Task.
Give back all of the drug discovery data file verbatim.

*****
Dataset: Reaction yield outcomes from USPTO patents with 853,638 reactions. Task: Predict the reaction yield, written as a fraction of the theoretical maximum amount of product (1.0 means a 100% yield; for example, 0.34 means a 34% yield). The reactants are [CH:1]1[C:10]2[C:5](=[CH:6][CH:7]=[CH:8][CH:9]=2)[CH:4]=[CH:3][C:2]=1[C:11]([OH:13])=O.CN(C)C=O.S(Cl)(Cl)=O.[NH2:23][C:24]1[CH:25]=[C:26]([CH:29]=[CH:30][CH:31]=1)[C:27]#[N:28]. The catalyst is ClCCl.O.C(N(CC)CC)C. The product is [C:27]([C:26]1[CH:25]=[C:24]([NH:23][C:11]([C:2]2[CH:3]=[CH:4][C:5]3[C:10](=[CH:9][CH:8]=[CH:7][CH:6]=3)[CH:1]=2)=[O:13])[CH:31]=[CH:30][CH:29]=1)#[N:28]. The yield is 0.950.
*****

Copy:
Dataset: Reaction yield outcomes from USPTO patents with 853,638 reactions. Task: Predict the reaction yield, written as a fraction of the theoretical maximum amount of product (1.0 means a 100% yield; for example, 0.34 means a 34% yield). The reactants are [CH:1]1[C:10]2[C:5](=[CH:6][CH:7]=[CH:8][CH:9]=2)[CH:4]=[CH:3][C:2]=1[C:11]([OH:13])=O.CN(C)C=O.S(Cl)(Cl)=O.[NH2:23][C:24]1[CH:25]=[C:26]([CH:29]=[CH:30][CH:31]=1)[C:27]#[N:28]. The catalyst is ClCCl.O.C(N(CC)CC)C. The product is [C:27]([C:26]1[CH:25]=[C:24]([NH:23][C:11]([C:2]2[CH:3]=[CH:4][C:5]3[C:10](=[CH:9][CH:8]=[CH:7][CH:6]=3)[CH:1]=2)=[O:13])[CH:31]=[CH:30][CH:29]=1)#[N:28]. The yield is 0.950.